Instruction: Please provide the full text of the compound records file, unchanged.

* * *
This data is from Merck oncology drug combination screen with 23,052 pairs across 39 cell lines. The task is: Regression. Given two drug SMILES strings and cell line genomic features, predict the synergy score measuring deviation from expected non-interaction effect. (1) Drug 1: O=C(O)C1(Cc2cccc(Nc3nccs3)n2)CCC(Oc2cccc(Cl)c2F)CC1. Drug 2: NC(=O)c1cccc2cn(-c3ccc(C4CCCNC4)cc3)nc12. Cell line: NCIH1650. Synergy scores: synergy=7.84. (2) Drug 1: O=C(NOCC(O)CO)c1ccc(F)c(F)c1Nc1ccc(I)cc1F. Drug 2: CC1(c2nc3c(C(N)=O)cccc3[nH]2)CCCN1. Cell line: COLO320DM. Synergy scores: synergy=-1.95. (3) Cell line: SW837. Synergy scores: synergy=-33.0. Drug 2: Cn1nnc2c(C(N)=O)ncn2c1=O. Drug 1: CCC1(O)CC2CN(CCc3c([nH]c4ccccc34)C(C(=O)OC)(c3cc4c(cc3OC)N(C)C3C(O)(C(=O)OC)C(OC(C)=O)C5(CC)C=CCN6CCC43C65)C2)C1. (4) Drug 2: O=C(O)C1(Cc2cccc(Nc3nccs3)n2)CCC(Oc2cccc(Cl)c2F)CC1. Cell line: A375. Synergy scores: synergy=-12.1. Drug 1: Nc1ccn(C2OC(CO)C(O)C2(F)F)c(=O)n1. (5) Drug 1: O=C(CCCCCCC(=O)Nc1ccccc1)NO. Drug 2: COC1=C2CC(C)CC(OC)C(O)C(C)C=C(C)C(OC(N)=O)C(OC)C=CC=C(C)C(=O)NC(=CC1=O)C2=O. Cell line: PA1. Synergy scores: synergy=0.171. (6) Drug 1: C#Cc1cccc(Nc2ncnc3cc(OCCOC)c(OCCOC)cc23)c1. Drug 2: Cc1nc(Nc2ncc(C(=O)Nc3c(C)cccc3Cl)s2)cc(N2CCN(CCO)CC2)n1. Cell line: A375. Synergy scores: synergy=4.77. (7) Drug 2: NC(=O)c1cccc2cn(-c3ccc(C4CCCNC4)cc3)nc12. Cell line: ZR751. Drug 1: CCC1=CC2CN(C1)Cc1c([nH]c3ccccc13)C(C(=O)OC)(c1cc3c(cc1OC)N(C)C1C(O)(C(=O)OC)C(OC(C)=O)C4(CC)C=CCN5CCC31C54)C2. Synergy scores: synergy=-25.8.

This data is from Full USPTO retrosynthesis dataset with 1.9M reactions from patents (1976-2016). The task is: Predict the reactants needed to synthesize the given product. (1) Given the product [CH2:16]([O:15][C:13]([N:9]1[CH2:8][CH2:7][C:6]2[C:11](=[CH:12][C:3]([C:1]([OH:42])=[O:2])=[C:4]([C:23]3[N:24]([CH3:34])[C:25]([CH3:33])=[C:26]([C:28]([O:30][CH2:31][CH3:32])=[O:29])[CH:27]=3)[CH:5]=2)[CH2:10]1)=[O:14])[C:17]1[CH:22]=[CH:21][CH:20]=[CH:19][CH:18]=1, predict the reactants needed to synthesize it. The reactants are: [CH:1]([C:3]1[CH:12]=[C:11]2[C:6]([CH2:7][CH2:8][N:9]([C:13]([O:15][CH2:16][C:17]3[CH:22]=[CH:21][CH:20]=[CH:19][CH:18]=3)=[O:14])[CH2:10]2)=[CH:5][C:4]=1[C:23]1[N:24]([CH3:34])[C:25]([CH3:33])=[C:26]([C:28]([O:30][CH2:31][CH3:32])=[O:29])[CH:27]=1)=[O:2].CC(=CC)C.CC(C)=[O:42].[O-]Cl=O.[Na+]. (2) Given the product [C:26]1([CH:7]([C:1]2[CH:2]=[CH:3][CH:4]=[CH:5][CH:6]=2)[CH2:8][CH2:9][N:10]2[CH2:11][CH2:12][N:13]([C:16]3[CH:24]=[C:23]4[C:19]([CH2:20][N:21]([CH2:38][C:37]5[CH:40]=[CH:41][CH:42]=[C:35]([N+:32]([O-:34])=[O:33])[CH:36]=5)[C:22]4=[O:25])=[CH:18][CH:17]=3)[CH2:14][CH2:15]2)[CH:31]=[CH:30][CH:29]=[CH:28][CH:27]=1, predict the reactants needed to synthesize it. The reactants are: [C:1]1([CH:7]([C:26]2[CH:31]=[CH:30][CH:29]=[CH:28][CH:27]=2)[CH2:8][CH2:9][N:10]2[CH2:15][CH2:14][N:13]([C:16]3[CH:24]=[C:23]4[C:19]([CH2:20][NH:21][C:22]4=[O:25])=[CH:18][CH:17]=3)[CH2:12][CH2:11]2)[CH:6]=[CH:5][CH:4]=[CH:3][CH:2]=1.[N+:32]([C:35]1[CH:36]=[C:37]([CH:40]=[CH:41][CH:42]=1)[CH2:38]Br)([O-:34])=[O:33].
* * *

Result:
This data is from Merck oncology drug combination screen with 23,052 pairs across 39 cell lines. The task is: Regression. Given two drug SMILES strings and cell line genomic features, predict the synergy score measuring deviation from expected non-interaction effect. (1) Drug 1: O=C(O)C1(Cc2cccc(Nc3nccs3)n2)CCC(Oc2cccc(Cl)c2F)CC1. Drug 2: NC(=O)c1cccc2cn(-c3ccc(C4CCCNC4)cc3)nc12. Cell line: NCIH1650. Synergy scores: synergy=7.84. (2) Drug 1: O=C(NOCC(O)CO)c1ccc(F)c(F)c1Nc1ccc(I)cc1F. Drug 2: CC1(c2nc3c(C(N)=O)cccc3[nH]2)CCCN1. Cell line: COLO320DM. Synergy scores: synergy=-1.95. (3) Cell line: SW837. Synergy scores: synergy=-33.0. Drug 2: Cn1nnc2c(C(N)=O)ncn2c1=O. Drug 1: CCC1(O)CC2CN(CCc3c([nH]c4ccccc34)C(C(=O)OC)(c3cc4c(cc3OC)N(C)C3C(O)(C(=O)OC)C(OC(C)=O)C5(CC)C=CCN6CCC43C65)C2)C1. (4) Drug 2: O=C(O)C1(Cc2cccc(Nc3nccs3)n2)CCC(Oc2cccc(Cl)c2F)CC1. Cell line: A375. Synergy scores: synergy=-12.1. Drug 1: Nc1ccn(C2OC(CO)C(O)C2(F)F)c(=O)n1. (5) Drug 1: O=C(CCCCCCC(=O)Nc1ccccc1)NO. Drug 2: COC1=C2CC(C)CC(OC)C(O)C(C)C=C(C)C(OC(N)=O)C(OC)C=CC=C(C)C(=O)NC(=CC1=O)C2=O. Cell line: PA1. Synergy scores: synergy=0.171. (6) Drug 1: C#Cc1cccc(Nc2ncnc3cc(OCCOC)c(OCCOC)cc23)c1. Drug 2: Cc1nc(Nc2ncc(C(=O)Nc3c(C)cccc3Cl)s2)cc(N2CCN(CCO)CC2)n1. Cell line: A375. Synergy scores: synergy=4.77. (7) Drug 2: NC(=O)c1cccc2cn(-c3ccc(C4CCCNC4)cc3)nc12. Cell line: ZR751. Drug 1: CCC1=CC2CN(C1)Cc1c([nH]c3ccccc13)C(C(=O)OC)(c1cc3c(cc1OC)N(C)C1C(O)(C(=O)OC)C(OC(C)=O)C4(CC)C=CCN5CCC31C54)C2. Synergy scores: synergy=-25.8.

This data is from Full USPTO retrosynthesis dataset with 1.9M reactions from patents (1976-2016). The task is: Predict the reactants needed to synthesize the given product. (1) Given the product [CH2:16]([O:15][C:13]([N:9]1[CH2:8][CH2:7][C:6]2[C:11](=[CH:12][C:3]([C:1]([OH:42])=[O:2])=[C:4]([C:23]3[N:24]([CH3:34])[C:25]([CH3:33])=[C:26]([C:28]([O:30][CH2:31][CH3:32])=[O:29])[CH:27]=3)[CH:5]=2)[CH2:10]1)=[O:14])[C:17]1[CH:22]=[CH:21][CH:20]=[CH:19][CH:18]=1, predict the reactants needed to synthesize it. The reactants are: [CH:1]([C:3]1[CH:12]=[C:11]2[C:6]([CH2:7][CH2:8][N:9]([C:13]([O:15][CH2:16][C:17]3[CH:22]=[CH:21][CH:20]=[CH:19][CH:18]=3)=[O:14])[CH2:10]2)=[CH:5][C:4]=1[C:23]1[N:24]([CH3:34])[C:25]([CH3:33])=[C:26]([C:28]([O:30][CH2:31][CH3:32])=[O:29])[CH:27]=1)=[O:2].CC(=CC)C.CC(C)=[O:42].[O-]Cl=O.[Na+]. (2) Given the product [C:26]1([CH:7]([C:1]2[CH:2]=[CH:3][CH:4]=[CH:5][CH:6]=2)[CH2:8][CH2:9][N:10]2[CH2:11][CH2:12][N:13]([C:16]3[CH:24]=[C:23]4[C:19]([CH2:20][N:21]([CH2:38][C:37]5[CH:40]=[CH:41][CH:42]=[C:35]([N+:32]([O-:34])=[O:33])[CH:36]=5)[C:22]4=[O:25])=[CH:18][CH:17]=3)[CH2:14][CH2:15]2)[CH:31]=[CH:30][CH:29]=[CH:28][CH:27]=1, predict the reactants needed to synthesize it. The reactants are: [C:1]1([CH:7]([C:26]2[CH:31]=[CH:30][CH:29]=[CH:28][CH:27]=2)[CH2:8][CH2:9][N:10]2[CH2:15][CH2:14][N:13]([C:16]3[CH:24]=[C:23]4[C:19]([CH2:20][NH:21][C:22]4=[O:25])=[CH:18][CH:17]=3)[CH2:12][CH2:11]2)[CH:6]=[CH:5][CH:4]=[CH:3][CH:2]=1.[N+:32]([C:35]1[CH:36]=[C:37]([CH:40]=[CH:41][CH:42]=1)[CH2:38]Br)([O-:34])=[O:33].